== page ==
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Exothermic and Endothermic Reactions

We have studied that the energy changes always occur during the chemical reactions. Depending upon the evolution or absorption of energy, the chemical reactions can be classified into two categories: exothermic and endothermic.

 

EXOTHERMIC REACTIONS

The chemical reactions which proceed with the evolution of heat energy are called exothermic reactions. The heat energy produced during the reaction is indicated by writing +q or more precisely by giving the actual numerical value along with products. In general, exothermic reactions may be represented as:

A + B à C + D + q ( heat energy)

The heat evolved is expressed in the units of Joules (J) or kilo Joules (kJ).

Most of the reactions that we carry out in laboratory are processes carried out at constant temperature and constant pressure, the heat evolved is equal to enthalpy change (ΔH). In exothermic reactions, the enthalpy of products (ΣH p) becomes less than the enthalpy of reactants (ΣHR). Therefore, the enthalpy change for exothermic reaction is negative.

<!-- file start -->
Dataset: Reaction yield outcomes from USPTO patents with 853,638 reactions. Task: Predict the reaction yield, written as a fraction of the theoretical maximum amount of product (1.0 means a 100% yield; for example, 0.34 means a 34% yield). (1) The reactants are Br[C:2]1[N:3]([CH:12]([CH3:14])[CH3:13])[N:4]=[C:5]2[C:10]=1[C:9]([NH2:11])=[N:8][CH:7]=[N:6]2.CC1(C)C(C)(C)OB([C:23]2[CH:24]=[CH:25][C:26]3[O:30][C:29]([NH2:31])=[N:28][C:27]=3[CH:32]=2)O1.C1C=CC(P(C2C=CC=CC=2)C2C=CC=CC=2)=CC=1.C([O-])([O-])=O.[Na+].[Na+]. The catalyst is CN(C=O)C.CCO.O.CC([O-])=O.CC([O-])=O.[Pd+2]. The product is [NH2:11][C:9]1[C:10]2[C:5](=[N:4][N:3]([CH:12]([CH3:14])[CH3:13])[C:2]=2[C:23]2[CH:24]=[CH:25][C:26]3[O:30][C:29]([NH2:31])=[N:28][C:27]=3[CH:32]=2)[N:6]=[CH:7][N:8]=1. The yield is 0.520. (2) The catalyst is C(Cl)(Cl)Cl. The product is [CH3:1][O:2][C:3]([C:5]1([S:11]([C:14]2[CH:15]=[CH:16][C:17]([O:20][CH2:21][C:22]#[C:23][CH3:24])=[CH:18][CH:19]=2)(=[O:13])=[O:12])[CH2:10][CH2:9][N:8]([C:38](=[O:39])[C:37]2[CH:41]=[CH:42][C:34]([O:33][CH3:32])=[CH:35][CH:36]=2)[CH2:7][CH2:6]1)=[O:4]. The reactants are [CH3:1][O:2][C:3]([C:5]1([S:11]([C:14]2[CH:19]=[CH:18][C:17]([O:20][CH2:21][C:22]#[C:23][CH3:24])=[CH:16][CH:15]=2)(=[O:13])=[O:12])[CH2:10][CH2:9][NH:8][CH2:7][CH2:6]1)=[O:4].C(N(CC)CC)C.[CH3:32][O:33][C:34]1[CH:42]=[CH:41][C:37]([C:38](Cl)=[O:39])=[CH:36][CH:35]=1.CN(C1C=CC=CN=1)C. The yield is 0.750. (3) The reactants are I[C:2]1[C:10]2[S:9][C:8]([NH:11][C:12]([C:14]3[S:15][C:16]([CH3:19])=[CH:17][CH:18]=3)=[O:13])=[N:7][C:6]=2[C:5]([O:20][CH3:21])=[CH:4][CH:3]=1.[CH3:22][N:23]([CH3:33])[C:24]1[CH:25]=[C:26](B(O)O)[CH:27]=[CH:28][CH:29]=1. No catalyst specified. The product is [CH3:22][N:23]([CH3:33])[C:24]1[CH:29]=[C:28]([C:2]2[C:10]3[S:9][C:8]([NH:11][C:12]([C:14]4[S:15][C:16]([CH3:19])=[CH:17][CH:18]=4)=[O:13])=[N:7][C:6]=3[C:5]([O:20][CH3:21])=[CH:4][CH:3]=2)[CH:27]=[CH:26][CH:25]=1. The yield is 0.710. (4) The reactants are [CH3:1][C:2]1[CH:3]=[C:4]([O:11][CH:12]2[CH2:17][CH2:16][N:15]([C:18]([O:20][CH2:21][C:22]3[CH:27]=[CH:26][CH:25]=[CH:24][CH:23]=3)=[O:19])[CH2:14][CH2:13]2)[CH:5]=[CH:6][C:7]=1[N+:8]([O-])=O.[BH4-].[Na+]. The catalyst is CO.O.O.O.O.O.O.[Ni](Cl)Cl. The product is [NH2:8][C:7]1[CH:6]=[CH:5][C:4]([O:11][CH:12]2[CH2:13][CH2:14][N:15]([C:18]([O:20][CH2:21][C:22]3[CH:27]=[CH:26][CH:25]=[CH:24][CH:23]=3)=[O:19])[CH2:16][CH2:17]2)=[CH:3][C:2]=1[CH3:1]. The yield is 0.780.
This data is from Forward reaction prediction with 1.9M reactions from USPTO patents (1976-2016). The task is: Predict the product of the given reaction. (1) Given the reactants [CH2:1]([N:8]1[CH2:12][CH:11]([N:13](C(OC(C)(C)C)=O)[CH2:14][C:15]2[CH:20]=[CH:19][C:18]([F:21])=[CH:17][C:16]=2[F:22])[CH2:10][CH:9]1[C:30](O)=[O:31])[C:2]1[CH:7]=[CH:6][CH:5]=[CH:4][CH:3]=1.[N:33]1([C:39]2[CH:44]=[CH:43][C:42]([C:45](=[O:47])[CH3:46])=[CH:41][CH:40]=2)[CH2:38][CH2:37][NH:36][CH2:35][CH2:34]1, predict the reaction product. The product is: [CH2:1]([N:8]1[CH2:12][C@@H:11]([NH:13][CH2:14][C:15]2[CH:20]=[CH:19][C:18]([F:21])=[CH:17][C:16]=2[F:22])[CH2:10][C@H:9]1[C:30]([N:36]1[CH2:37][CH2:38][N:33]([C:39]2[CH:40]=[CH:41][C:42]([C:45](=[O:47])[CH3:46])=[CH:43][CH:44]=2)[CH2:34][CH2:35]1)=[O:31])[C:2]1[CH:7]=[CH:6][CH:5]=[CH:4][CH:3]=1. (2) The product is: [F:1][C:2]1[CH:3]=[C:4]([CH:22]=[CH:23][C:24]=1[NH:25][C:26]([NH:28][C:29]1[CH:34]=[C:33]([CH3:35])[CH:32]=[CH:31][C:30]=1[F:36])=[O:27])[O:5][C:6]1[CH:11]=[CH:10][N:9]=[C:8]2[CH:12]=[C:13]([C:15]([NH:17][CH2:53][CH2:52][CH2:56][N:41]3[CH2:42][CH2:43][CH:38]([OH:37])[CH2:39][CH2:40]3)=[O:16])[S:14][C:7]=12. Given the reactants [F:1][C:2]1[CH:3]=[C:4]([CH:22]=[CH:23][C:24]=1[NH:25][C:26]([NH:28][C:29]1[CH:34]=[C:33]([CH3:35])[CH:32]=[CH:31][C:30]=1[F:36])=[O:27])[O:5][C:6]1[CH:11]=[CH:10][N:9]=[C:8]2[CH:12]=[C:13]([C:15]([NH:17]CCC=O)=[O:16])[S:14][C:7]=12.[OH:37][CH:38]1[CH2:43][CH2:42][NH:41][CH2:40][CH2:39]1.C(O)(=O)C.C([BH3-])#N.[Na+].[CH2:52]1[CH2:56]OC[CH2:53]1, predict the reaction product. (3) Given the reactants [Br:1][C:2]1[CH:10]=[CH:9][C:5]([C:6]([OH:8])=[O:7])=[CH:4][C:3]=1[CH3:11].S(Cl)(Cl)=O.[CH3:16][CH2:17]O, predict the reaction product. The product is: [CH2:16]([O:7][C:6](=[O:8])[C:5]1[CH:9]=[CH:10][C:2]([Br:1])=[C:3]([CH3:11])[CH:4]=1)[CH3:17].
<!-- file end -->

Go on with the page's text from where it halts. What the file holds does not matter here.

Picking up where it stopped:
ΔH = ΣHP – ΣHR

As                    ΣH p < ΣHR

ΔH = -ve

 

For example, formation of one mole of water from hydrogen and oxygen gases is accompanied by the evolution of 286.0 kJ of heat. It can be expressed as:

H2(g) + O2(g) à H2O(l) + 286.0 kj

or         H2 (g) + O2 (g) à H2O (l) ;ΔH = -286.0 KJ

 

ENDOTHERMIC REACTIONS

The chemical reactions which proceed with the absorption of heat energy are called endothermic reactions. The heat energy absorbed during the reaction can be indicated by writing +q (or the actual numerical value) with the reactants. It can be indicated by writing -q (or the actual numerical value) with the products. In general, an endothermic reaction can be represented as:

 

A + B + q (heat) à C + D

Or                                    A + B à C + D – q (heat)

 

where q is the heat absorbed.

When, endothermic reaction is carried out at constant temperature and constant pressure, the heat absorbed increases the enthalpy of the products. In such a case the enthalpy change of the reaction is positive.

ΔH = ΣHP – ΣHP , As ΣHP > ΣHP

ΔH = + ve

 

For example, decomposition of 2 moles of mercuric oxide a constant temperature and pressure proceeds with the absorption of 180.4 kJ of heat. It can be represented as:

2HgO (l) à Hg (L) + O2 (g) + 180.4 KJ

2HgO(s) à 2Hg(l) +O2 (g) ; ΔH = – 180.4 KJ